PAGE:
Quibi at CES: Quibi, the new digital video startup founded by Jeffrey Katzenberg, showed off some of its new ad formats at CES, reports Ad Age’s Garett Sloane, with executives from PepsiCo and T-Mobile helping to demonstrate the platform's features. Read more here.
Super Bowl update: Heinz’s Super Bowl spot will promote a new mashup condiment, HoneyRacha, which is a mix of honey and sriracha, while Bud Light and Bud Light Seltzer will run a combined spot at the game. Read all the latest news on the Super Bowl advertisers here.
Podcast of the Day: Jeremy Tucker, chief marketing officer of Planet Fitness, talks about making fun of internet “Fitspo culture” on the latest episode of Ad Age’s Marketer’s Brief podcast, and how the chain’s own marketing “promotes authenticity and acceptance.” Its new ad campaign pokes fun at rivals who make a competition out of a spin class. Have a listen here.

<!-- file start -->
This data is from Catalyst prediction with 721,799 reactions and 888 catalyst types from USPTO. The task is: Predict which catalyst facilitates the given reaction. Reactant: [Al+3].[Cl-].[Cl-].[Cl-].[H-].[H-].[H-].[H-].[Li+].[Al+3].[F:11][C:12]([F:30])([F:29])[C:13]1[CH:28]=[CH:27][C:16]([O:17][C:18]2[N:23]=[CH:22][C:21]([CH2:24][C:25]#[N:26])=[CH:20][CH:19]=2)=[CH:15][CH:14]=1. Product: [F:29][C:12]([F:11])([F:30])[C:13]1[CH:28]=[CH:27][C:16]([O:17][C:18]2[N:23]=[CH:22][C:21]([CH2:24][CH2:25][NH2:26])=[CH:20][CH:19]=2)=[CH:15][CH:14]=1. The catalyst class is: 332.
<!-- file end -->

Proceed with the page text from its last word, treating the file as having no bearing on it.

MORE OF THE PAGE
Campaign of the Day: Panera Bread has enlisted Phyllis from “The Office” to soothe fans enraged by the absence of the chain’s Bistro French Onion soup, writes Ad Age’s Jessica Wohl. In an online ad, Phyllis Smith, the actress who played Phyllis on the U.S. series, reads out the mean tweets on social media that ensued after the soup was dropped from Panera’s menu. It promotes the fact that the soup is back.
Jobs for the Royals: Game restaurant chain Main Event jumped on the news that Prince Harry and Meghan Markle are stepping back from the Royal Family with an offer for them to join the chain as “Royal Patrons of Fun.” In an email to Ad Age, the chain said: “We even took the liberty of creating your employee cards already.” Somehow we don’t think they’ll be taking up the offer.